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The spike in BP oil prices is a mixed blessing.

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August 4 2021

These ups and downs demonstrate the challenge of ditching oil. In the second quarter, BP’s CEO, Robert Dudley, announced strong financial results, and announced a dividend increase. Which is excellent, except for the recent spike in crude prices, which is a double-edged sword.

When looking at oil prices which have increased to $73 a barrel, the benefits to Looney are quite clear. His financing package provided for net debt to be reduced to 26% of total capital, spending of $13 billion on renewables and hydrocarbon projects each year, and a 4% dividend increase to shareholders, who had assumed the dividend would remain fixed at 5.25 cents per share. Oil corporation BP shares rose by 3.5 percent because of this news.

While higher crude prices encourage short-term investors to concentrate on companies that plan to produce lots of it, they also encourage investors to become more risk-averse. Compared to the targets that competitors like Royal Dutch Shell have proposed, Looney’s plan for a 40% cut in oil and gas production by 2030 is steeper (RDSa.L). Furthermore, by putting itself in opposition to BP’s decision to raise its oil price assumption from $55 to $60 over the rest of the decade, Looney’s group hints it might have skipped out on some of the profit. Shell announced recently that it is raising its dividend by 38 percent.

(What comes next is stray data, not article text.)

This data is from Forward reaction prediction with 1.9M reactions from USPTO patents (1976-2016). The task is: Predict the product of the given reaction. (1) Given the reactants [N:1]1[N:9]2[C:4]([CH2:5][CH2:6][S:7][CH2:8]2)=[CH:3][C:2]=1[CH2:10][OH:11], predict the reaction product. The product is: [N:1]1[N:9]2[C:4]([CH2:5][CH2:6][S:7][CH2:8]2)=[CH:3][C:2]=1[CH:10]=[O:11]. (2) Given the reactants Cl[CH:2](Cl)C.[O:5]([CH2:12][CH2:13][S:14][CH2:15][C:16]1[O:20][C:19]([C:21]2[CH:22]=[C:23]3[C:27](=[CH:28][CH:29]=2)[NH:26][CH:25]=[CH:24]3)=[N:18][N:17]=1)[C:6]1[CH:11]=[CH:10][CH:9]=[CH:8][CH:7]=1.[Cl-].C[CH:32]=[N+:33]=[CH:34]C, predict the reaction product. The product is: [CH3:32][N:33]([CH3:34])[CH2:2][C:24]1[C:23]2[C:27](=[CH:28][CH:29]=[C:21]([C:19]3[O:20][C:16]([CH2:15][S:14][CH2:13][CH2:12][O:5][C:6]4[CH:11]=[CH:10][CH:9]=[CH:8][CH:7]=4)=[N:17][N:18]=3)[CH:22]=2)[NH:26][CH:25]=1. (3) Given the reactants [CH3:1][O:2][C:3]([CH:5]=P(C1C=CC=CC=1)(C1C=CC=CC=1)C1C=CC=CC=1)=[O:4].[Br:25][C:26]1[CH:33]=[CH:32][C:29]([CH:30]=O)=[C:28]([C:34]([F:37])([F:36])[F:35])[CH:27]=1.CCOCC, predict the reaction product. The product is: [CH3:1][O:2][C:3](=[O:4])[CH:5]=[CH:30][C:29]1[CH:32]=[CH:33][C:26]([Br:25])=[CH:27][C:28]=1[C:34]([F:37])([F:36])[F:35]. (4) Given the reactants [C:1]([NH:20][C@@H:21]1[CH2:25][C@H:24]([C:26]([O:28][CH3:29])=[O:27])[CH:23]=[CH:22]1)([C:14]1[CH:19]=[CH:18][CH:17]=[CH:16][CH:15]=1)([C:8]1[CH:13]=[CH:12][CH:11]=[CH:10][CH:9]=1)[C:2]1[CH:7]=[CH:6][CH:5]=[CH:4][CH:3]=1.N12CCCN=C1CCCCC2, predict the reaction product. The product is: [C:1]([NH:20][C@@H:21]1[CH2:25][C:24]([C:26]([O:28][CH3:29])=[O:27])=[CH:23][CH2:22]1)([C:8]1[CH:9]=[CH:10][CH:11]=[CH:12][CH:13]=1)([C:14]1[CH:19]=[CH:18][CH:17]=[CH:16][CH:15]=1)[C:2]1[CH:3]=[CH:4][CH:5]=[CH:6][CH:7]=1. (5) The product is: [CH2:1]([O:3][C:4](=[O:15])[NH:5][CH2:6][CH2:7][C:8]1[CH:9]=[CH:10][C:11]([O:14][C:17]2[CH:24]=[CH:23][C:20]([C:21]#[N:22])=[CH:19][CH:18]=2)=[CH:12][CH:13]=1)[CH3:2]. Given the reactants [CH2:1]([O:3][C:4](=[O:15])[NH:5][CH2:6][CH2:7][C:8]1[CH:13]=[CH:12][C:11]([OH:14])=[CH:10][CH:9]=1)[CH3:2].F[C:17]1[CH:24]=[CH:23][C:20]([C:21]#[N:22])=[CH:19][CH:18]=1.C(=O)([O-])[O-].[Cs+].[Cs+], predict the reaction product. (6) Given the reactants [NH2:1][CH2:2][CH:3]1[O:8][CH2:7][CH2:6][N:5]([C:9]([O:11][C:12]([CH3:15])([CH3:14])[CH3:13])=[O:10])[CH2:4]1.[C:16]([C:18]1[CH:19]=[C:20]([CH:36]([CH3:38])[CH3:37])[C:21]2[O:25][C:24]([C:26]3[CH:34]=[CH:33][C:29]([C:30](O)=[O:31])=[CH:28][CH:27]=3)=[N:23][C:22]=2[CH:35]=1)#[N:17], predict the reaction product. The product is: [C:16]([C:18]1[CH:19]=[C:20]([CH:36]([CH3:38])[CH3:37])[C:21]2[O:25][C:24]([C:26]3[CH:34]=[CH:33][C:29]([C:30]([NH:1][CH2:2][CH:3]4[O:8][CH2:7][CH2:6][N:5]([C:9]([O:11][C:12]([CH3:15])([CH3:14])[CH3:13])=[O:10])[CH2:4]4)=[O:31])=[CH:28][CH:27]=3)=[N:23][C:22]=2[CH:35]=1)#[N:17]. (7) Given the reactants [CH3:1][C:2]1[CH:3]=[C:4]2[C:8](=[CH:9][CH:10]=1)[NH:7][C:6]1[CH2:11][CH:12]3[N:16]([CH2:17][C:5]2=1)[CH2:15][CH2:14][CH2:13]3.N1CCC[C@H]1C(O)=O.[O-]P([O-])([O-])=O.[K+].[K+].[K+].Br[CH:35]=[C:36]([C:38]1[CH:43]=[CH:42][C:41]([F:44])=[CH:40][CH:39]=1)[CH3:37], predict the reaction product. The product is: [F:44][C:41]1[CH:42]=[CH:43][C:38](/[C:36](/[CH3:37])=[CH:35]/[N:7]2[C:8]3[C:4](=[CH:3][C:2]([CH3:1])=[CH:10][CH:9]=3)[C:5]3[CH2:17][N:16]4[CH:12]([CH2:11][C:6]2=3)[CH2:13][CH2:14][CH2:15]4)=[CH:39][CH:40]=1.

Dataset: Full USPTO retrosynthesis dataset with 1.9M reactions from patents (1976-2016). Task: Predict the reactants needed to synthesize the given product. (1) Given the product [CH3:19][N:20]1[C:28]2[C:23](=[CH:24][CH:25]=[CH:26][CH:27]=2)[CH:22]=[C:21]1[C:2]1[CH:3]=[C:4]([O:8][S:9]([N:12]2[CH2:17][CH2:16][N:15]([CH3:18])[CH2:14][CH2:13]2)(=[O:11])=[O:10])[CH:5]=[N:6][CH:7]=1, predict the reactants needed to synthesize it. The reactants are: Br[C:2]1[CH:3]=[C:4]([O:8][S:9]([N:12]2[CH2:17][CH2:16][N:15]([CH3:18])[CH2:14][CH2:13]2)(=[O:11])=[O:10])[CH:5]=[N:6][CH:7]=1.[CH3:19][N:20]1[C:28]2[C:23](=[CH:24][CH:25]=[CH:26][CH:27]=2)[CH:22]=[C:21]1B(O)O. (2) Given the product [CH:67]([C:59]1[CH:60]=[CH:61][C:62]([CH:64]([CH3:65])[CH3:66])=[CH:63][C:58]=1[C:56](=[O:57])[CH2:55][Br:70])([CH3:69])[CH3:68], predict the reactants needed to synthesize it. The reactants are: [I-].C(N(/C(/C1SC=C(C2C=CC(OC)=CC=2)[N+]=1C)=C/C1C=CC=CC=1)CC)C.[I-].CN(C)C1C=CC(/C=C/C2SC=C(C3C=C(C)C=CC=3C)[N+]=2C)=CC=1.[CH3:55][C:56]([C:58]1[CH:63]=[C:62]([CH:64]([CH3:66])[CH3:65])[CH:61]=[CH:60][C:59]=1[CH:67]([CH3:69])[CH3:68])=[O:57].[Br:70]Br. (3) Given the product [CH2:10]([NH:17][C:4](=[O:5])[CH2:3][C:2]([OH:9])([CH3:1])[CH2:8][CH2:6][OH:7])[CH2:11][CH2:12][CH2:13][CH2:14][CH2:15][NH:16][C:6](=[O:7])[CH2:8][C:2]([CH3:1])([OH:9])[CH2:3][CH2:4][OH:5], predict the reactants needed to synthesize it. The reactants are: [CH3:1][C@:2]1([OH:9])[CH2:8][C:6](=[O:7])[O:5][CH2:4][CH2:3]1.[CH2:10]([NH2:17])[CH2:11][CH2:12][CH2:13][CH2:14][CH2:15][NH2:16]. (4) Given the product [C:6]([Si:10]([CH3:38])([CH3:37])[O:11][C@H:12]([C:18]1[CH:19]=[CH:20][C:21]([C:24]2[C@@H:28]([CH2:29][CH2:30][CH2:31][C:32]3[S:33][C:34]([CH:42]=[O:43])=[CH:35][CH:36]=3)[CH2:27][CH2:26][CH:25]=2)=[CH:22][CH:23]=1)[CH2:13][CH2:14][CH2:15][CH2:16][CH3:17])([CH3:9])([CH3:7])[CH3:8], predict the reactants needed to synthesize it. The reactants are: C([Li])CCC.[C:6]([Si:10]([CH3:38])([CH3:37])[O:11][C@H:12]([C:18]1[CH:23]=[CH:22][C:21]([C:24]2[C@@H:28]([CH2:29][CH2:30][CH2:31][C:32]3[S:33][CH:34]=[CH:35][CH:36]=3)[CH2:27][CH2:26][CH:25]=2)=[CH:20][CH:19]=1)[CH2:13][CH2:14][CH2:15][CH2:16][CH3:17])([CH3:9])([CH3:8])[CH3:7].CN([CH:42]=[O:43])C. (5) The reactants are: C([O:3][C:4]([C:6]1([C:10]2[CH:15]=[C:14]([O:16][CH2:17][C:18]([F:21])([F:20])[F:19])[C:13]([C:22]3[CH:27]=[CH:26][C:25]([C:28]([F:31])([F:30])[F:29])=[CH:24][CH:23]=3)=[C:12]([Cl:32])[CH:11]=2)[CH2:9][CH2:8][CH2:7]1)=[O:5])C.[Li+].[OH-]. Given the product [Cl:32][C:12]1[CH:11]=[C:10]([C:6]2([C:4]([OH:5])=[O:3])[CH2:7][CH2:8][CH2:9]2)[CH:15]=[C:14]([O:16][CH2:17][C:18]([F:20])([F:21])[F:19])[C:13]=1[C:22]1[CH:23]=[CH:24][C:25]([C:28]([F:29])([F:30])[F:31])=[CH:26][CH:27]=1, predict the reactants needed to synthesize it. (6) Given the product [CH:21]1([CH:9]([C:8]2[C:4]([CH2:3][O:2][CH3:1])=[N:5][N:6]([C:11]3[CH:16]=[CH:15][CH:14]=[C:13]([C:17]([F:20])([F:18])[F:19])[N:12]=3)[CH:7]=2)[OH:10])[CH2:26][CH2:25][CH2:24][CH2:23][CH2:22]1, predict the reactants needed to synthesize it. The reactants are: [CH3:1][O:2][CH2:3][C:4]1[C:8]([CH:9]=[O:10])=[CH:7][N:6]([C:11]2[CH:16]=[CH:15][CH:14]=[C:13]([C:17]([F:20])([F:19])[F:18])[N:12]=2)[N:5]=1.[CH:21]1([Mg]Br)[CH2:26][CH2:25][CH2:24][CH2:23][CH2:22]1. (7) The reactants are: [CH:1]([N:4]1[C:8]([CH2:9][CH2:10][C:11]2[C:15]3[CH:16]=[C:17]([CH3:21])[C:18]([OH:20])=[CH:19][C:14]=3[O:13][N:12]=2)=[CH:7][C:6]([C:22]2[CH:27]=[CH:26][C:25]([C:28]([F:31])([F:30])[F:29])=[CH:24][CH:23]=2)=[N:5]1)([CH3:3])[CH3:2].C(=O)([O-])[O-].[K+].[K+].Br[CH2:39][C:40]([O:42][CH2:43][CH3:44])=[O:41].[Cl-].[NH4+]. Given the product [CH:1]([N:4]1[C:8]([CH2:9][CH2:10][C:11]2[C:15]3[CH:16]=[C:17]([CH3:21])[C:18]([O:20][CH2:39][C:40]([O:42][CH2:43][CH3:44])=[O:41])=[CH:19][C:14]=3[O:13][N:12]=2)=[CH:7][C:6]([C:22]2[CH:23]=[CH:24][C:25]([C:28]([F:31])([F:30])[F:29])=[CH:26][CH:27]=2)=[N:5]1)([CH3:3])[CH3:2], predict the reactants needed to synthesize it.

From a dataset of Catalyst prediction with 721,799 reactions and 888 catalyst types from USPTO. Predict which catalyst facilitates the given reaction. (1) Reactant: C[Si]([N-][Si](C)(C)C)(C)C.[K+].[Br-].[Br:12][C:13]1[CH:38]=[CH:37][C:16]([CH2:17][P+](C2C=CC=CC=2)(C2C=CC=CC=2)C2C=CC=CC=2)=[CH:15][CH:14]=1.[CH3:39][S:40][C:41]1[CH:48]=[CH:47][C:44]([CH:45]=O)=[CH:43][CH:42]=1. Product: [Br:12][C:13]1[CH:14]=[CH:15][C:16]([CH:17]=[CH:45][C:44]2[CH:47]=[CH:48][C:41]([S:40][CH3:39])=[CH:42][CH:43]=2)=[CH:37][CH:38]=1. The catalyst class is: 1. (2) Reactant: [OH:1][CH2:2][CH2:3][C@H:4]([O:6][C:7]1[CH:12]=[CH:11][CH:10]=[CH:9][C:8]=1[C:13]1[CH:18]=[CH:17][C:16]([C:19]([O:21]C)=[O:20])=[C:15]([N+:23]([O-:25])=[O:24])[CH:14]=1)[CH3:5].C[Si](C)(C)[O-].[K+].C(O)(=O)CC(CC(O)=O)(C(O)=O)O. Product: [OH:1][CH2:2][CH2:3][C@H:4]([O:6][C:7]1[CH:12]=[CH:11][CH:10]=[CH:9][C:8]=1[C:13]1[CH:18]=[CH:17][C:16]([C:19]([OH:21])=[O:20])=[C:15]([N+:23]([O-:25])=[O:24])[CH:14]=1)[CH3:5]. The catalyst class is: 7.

Looney finds it sad that the members of the oil investor community focus on companies’ ability to pay dividends in the present rather than their more general strategies to develop a business that is not entirely dependent on fossil fuels. BP used to commit to paying out about $4 billion annually in dividends. Cost of equity, minus 2% Morgan Stanley thinks dividends can rise forever, leads to $80 billion in market capitalization. Free cash flow that is not distributed means some of the money is going into wind farms and other environmental technologies. In the context of Looney’s announcement to raise his dividend, investors’ assessments of other companies seem meaningless, so he must have made the right decision. But winning this game is difficult. Shell will be able to pay out $8.3 billion annually, according to Morgan Stanley. Unfortunately, we will never get investors to stop being such ostriches and realize that BP appears to have the better approach for addressing climate change. However, this won’t help the firm boost investor confidence at this point.

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